Study Suggests Women in Long-Term Relationships Experience Faster Love Fade, Unveiling Household Chore Wars

Study Suggests Women in Long-Term Relationships Experience Faster Love Fade, Unveiling Household Chore Wars

“We all feel it sometimes. That clench of the jaw or roll of the eyes when our spouse loads the dishwasher badly or fails to take out the bins.”

Research Findings:

“But have scientists now proved that women in long relationships do it more often than men? A study published in the Journal of the Association for Psychological Science in January revealed that wives fall out of love more quickly than husbands.”

Love Frequency Disparities:

“When they asked volunteers to report their feelings every 30 minutes for ten days, researchers discovered that women in marriages of longer than three years felt love for their other half 55 per cent less frequently than those in newer relationships.”

Domestic Responsibilities Impact:

“The equivalent figure for men? Just nine per cent. The reason probably isn’t rocket science.

The study also found that women in longer partnerships spent more time doing chores and cooking, while men were found to spend more time relaxing and sleeping or napping.”

Insights from Public Figures:

“Indeed, as Prime Minister Rishi Sunak and his wife Akshata Murty so amply demonstrated last week in a joint interview for Grazia magazine, nothing provokes disagreement in a relationship quite so much as the domestic load — though, in their case, the flashes of real irritation came from him, not her.”

Personal Experiment:

“We decided to try the research experiment ourselves.”

Candid Diaries:

“We asked two top writers and their husbands to record their feelings towards each other in a diary at regular intervals over a week.”

Insightful Extracts:

“What emerged was a fascinating insight into married life and the division of labour — the role each sex takes, the way they communicate (or fail to) and the love they feel (or don’t!) for each other as a result. All is laid bare in these compelling extracts…”

Julie Cook’s Perspective:

“Julie Cook says:”

Monday Afternoon Resentment:

“It’s 1.30pm and I’m making a pasta Alfredo bake when it hits me. A huge wave of resentment…”

Monday Evening: The R-word Again:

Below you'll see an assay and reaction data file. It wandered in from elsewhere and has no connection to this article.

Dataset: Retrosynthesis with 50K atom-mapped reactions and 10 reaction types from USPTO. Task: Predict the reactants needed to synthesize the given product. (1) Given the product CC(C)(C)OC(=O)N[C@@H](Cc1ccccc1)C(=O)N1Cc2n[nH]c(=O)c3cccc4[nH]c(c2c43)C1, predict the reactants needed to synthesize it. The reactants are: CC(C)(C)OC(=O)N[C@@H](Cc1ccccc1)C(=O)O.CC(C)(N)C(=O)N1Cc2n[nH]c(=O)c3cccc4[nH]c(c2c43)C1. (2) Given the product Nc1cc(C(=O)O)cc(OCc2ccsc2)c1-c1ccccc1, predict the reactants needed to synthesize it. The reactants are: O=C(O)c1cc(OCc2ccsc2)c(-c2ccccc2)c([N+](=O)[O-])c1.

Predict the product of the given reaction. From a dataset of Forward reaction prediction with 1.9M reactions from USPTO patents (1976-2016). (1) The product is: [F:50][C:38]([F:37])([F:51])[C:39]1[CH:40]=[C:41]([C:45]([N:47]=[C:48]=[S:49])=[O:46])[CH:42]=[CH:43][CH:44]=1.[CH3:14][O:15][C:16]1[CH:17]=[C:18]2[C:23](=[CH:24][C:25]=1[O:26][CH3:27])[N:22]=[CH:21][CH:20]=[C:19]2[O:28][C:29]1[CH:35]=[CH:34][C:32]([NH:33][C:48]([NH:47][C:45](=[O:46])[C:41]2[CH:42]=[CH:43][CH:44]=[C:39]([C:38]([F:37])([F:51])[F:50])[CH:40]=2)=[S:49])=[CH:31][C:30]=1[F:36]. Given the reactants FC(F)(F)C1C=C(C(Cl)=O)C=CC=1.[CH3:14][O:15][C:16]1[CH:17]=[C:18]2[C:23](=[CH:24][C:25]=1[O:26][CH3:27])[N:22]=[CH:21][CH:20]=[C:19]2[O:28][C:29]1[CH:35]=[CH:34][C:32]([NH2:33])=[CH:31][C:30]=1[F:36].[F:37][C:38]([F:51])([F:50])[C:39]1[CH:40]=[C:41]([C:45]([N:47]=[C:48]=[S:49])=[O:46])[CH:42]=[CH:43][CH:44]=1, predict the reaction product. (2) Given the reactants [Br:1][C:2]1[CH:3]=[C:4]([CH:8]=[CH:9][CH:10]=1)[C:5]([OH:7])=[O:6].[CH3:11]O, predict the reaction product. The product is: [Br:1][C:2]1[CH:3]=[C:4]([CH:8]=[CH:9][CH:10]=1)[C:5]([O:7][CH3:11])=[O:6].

“When I get in from the school run, I reheat the Alfredo I’ve made and serve it up. Cornel swans in and sits at the table, meal placed before him…”

Tuesday Morning Love:

“Next morning when I wake at 6am, I roll over and hug him. Yes, when I first wake up, as we snuggle, everything feels happier…”

Wednesday Early Hours Intense Irritation/Fury:

“I am woken by a strange noise. It sounds like a crow. I sit bolt upright in bed, and prod Cornel next to me. Nothing. He’s out of it…”

Wednesday Morning Love:

“We drop the children at school, then travel to London to see my sister, who has had her first baby…”

Thursday Evening Exasperation:
“Adriana has to make a volcano for a school project. I huff and puff, but Cornel washes his hands of it…”

Saturday Morning Calm:

“Cornel is working both days this weekend, which means I’m at home doing the laundry, taking the children to clubs, washing up, cooking…”

Cornel’s Perspective:

“Cornel says:”

Inge Van Lotringen’s Perspective:

“Inge Van Lotringen says:”

Saturday Morning Companionable:

“Justin and I met when I entered a competition to be a ‘VJ’ at the music channel MTV. He was a director there and picked me as a winner…”

Saturday Afternoon Angry:

“Justin has suggested a pricey investment. It’s with a friend and in safe hands, but spending money freaks me out…”

Sunday Morning Exasperated:

“Barely slept as usual. Hungover from a night spent with a friend. Worried about my ailing mum, who’s 89 and has dementia…”

Sunday Afternoon Guilty:

“Whether we’re happier than parent friends I can’t say — but I know the past three decades have been ones of contentment…”

Monday Morning Irritated:

“The other bone of contention is mental space. As a writer, I’m constantly in my head, and can’t abide distraction…”

Monday Evening Loving:

“I cook this evening (normally he’s the designated chef), and though he is unimpressed with my sloppy plating (‘have you chopped this with a power drill?’) and lack of mood setting (he goes round the flat turning on lamps and Jazz FM)…”

Conclusion:

“We decide we couldn’t live without each other. Which is the truth. If I could only relax, our life would be like a permanent holiday.”

Justin’s Perspective:

“Justin says:”

Insights into Relationship Dynamics:

“Inge is generally in a mild state of panic 24 hours a day, only broken by a run, cat videos, hot chocolates, and Prince played at maximum volume…”

Money Matters and Resentment:

“On Saturday afternoon, I definitely felt tense. It’s difficult to like her much when the subject of money comes up…”

Coping with Stress:

“At the end of the day, I couldn’t live without her. Like something out of a country tune, I’m still madly in…”

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